Laser, therapeutic ultrasound, and electrical stimulation: The Osteoarthritis Research Society International (OARSI) strongly recommends against the use of laser therapy for knee OA. There is currently low-quality evidence that supports the use of therapeutic ultrasound for individuals with knee OA. There is currently very low-quality evidence that supports the use of transcutaneous electrical stimulation in patients with knee OA.

Manual therapy techniques, taping, and acupuncture: There is currently low-level evidence showing that manual therapy techniques provide additional benefit when compared to exercise intervention alone in patients with knee OA. There is very low-level of evidence to support the use of taping for the management of knee OA. When utilizing traditional acupuncture, there is low-level evidence that supports the use of this intervention in patients with knee OA.

Pharmacological strategies

 Non-steroidal anti-inflammatory drugs (NSAIDs): Topical NSAIDs are strongly recommended as first-line treatment in both the OARSI and American College of Rheumatology (ACR). OARSI recommends topical NSAIDs for individuals with GI or cardiovascular comorbidities as well as frailty. In addition to topical NSAIDs, the ACR strongly recommends the use of oral NSAIDs and intra-articular glucocorticoid injections.

Opioids: There is high-quality evidence that demonstrates opioids only have small effects on pain and physical function in individuals with knee OA. Additionally, when compared to placebo, patients that used opioids have 3-4 times higher risk of serious adverse effects and/or dropouts due to adverse events.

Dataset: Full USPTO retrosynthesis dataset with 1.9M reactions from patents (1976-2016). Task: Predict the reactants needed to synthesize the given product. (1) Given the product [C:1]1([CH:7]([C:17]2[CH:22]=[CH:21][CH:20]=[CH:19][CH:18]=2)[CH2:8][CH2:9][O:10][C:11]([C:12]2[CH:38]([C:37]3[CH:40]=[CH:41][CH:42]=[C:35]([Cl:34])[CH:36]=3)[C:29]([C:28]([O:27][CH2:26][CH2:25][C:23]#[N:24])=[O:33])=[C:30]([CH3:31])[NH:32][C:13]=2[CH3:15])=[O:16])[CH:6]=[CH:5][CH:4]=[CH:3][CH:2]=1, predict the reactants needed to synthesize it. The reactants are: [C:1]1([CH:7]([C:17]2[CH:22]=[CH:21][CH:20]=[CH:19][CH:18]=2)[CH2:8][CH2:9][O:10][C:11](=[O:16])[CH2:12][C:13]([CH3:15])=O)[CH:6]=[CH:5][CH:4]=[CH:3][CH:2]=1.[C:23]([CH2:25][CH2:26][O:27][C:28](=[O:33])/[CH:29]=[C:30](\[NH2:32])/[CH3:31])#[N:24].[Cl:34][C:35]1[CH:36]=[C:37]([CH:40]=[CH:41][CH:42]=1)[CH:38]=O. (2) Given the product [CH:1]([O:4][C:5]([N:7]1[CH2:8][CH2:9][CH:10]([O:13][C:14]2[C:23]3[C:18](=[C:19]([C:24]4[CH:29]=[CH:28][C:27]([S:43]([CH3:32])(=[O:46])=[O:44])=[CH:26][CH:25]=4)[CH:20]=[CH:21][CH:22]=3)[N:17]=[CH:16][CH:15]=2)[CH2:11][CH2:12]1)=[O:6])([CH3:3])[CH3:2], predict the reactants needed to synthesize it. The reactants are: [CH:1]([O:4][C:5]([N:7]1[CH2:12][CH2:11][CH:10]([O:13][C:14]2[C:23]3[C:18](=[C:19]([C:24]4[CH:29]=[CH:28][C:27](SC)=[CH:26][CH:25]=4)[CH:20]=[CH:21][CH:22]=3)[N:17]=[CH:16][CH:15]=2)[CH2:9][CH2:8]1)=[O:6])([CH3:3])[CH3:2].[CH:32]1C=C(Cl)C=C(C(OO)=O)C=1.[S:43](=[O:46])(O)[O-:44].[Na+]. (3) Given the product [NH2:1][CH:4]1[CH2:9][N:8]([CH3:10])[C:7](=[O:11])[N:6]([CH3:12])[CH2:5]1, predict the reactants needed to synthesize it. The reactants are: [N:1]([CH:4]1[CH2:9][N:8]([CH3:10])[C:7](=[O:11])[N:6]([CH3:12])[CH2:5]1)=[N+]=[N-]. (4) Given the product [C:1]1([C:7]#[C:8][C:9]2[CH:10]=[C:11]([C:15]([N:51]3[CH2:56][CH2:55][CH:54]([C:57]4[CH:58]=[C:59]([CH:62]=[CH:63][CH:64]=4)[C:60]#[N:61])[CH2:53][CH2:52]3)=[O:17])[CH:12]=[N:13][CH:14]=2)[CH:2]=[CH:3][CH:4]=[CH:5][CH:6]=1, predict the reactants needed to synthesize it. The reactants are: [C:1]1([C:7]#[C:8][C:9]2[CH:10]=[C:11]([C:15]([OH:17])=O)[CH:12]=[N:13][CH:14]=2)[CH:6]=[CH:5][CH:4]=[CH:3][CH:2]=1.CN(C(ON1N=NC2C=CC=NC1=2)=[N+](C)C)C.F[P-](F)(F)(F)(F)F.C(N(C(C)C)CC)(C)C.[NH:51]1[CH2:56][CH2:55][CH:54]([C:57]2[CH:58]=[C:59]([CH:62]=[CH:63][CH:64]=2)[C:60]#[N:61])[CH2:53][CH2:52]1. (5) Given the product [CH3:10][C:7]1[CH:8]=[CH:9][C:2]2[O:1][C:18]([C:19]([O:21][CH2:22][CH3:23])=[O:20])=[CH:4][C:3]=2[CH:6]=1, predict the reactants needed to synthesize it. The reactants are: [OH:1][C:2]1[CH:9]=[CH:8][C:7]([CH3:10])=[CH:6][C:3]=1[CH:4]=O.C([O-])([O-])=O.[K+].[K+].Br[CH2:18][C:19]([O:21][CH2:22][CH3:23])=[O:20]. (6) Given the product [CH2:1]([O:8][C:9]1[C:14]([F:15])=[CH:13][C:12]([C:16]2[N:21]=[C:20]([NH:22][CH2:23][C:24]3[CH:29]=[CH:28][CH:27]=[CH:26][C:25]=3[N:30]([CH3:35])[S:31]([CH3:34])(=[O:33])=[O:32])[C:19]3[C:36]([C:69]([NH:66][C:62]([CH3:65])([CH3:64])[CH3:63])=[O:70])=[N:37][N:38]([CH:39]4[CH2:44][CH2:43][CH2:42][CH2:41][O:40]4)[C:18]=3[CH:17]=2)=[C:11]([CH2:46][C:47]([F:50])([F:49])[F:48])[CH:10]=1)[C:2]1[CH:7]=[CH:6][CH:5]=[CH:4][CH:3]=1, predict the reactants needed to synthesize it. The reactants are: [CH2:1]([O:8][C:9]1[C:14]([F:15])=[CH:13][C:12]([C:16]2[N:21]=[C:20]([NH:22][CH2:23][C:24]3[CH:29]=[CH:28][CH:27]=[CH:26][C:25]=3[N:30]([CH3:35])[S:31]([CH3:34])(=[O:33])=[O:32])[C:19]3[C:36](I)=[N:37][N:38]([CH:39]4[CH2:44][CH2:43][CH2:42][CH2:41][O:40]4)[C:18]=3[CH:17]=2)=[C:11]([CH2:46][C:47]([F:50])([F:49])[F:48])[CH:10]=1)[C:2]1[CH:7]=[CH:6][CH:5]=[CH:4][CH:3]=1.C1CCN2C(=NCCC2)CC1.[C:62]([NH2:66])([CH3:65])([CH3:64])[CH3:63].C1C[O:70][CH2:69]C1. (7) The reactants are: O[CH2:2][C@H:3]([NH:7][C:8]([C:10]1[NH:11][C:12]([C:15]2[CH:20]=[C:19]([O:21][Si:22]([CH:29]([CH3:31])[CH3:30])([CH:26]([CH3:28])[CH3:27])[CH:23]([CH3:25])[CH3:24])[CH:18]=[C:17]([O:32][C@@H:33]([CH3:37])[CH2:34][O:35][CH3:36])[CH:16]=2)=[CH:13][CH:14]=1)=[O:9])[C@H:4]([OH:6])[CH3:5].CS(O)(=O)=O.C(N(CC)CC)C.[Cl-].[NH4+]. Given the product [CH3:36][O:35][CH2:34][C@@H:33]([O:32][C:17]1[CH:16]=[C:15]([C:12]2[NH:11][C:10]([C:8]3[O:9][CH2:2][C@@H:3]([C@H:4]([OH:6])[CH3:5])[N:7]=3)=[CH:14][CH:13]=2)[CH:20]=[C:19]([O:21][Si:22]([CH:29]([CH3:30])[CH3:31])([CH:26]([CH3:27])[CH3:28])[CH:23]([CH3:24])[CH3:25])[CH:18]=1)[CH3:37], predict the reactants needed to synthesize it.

Nutraceuticals: Nutraceuticals are foods or food supplements that are thought to have health benefits. Glucosamine and chondroitin sulfate are commonly used by patients with knee OA; however, they lack scientific evidence to support their use.

Surgery: Surgery is typically the last resort for knee OA management. There are a wide variety of surgical intervention options available with arthroscopic joint lavage being the most common procedure performed. There are several studies that demonstrate low efficacy of this surgical intervention and the clinical practice guideline published by the Journal of the American Academy of Orthopedic Surgeons strongly recommends against the use of arthroscopy in nearly all patients with degenerative knee disease. Joint replacement surgery is another popular surgery for individuals with end-stage knee OA. Before undergoing this surgery, individuals should trial conservative management for 6 months. If conservative management is unsuccessful in improving symptoms and function, then joint replacement should be considered. However, it is important to note that one in five patients that undergo total knee replacement (TKR) is not satisfied with the outcome. When assessing patients following TKR, it is important for clinicians to measure both self-reported measures and objective measures to comprehensively assess individuals with knee OA.

Take Home Messages:

Knee OA is a degenerative disease that effects a high number of individuals, many of which utilize physical therapy to manage their symptoms and improve their function. It is important for clinicians to stay up to date on evidence-based treatment interventions to provide the best first line care that would most benefit their patients. When it comes to interventions that may not have strong evidence supporting them, if they are interventions that the patient reports pain reduction with, there is little harm in including them into your treatment, however overall treatment should still include evidence-backed intervention like exercise.


Dantas, L. O., Salvini, T. F., & McAlindon, T. E. (2021). Knee osteoarthritis: key treatments and implications for physical therapy. Brazilian journal of physical therapy25(2), 135–146.